ETFs can play a role in your conservative stock portfolio

We still feel that investors will profit the most with a well-balanced portfolio of high-quality individual stocks, but ETFs can also play a role in a portfolio.

The best conservative ETFs represent a low-cost, tax-efficient way for investors to make money over the long term. They offer well-diversified portfolios with exceptionally low management fees.

However, we think you should stick with “traditional” ETFs. Traditional ETFs follow the lead of whoever sponsors the index they are trying to mimic. While those index sponsors do from time to time change the stocks that make up the index, the ETF’s managers change their portfolio holdings to reflect those changes.

However, when an investment product faces booming demand as ETFs do today, investment companies try to expand sales by creating “new” versions of the underlying formula.

These “new” ETFs use a conventional stock-market index as a base, but add their own refinements. These refinements are tailored to current investor preferences or prejudices. That’s distinctly different from traditional ETFs, which, as mentioned, simply aim to mimic an index. These newer, theme varieties may attract attention—and sales—but they frequently carry higher management expense ratios (MERs).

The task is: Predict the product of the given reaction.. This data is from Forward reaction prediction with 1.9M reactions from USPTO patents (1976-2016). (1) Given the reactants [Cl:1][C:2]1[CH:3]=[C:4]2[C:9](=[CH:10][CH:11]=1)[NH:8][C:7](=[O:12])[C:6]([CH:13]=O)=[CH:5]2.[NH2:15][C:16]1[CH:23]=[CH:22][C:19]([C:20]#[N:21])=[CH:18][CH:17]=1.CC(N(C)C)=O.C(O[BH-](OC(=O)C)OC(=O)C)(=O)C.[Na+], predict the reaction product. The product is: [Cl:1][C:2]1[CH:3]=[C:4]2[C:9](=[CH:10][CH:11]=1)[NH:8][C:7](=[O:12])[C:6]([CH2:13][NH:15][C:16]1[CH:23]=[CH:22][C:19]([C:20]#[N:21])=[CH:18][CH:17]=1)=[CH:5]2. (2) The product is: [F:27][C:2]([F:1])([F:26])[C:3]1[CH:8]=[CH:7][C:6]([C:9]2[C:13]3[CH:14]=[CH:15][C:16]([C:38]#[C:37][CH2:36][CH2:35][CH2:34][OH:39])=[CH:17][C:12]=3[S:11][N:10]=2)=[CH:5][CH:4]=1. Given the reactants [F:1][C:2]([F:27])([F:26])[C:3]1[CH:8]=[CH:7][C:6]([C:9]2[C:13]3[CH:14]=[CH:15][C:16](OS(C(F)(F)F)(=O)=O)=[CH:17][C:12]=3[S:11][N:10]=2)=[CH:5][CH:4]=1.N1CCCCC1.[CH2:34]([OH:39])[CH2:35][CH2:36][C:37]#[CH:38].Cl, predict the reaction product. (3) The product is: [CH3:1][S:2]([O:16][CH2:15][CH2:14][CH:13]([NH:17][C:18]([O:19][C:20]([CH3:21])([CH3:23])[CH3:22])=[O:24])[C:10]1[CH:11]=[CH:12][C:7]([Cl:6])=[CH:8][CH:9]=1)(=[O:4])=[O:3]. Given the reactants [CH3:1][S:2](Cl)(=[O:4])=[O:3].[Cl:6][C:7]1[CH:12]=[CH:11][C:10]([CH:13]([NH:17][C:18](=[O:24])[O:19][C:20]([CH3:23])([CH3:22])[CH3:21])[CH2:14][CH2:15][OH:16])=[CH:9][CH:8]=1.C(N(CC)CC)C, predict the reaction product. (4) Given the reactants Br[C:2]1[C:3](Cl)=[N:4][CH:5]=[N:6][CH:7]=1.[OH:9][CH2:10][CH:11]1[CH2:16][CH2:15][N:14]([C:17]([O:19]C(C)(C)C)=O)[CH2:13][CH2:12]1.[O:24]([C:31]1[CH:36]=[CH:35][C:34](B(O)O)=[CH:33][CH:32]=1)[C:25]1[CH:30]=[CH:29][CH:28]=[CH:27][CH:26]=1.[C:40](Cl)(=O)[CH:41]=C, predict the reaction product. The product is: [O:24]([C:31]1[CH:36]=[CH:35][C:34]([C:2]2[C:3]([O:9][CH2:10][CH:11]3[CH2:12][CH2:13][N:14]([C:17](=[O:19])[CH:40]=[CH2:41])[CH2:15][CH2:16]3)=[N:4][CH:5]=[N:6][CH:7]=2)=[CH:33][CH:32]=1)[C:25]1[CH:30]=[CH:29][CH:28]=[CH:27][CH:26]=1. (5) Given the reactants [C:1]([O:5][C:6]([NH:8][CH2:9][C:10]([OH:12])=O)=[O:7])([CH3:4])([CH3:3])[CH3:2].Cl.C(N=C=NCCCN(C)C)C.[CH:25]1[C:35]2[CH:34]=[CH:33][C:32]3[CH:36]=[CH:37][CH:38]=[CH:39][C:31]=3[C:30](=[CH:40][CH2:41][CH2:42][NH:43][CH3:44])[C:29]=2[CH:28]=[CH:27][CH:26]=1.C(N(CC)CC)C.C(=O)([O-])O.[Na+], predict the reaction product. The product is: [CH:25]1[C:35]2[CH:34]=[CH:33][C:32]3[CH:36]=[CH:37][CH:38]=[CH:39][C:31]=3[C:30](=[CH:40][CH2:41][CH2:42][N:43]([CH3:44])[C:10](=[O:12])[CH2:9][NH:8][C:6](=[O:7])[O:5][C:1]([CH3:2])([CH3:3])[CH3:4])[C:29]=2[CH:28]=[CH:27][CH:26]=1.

Understand aggressive stocks and the role they can play in a portfolio

Aggressive stocks typically don’t have a secure hold on a growing market or at least the stable clientele that conservative stocks have. When something goes wrong with aggressive investments, you’ll very likely lose a lot more than with conservative stocks.

We recommend limiting your aggressive holdings to a smaller part of your overall portfolio. This is because, as mentioned, aggressive stocks expose you to a greater risk of loss. An investor with a longer time horizon or without the need for current income from a portfolio can invest more money in aggressive stocks.

Use our three-part Successful Investor approach to build a strong, diversified conservative portfolio

  1. Invest mainly in well-established, dividend-paying companies. Ideally, some of your picks should also have hidden assets. That is, assets that many investors disregard or fail to appreciate.
  2. Spread your money out across most if not all of the five main economic sectors: Manufacturing & Industry, Resources & Commodities, the Consumer sector, Finance, and Utilities.
  3. Downplay or avoid stocks in the broker/media limelight, where a modest business setback can set off a deep, sudden and sometimes permanent drop in the stock.

What kind of economic climate would move you away from a conservative stock portfolio and towards more aggressive investments?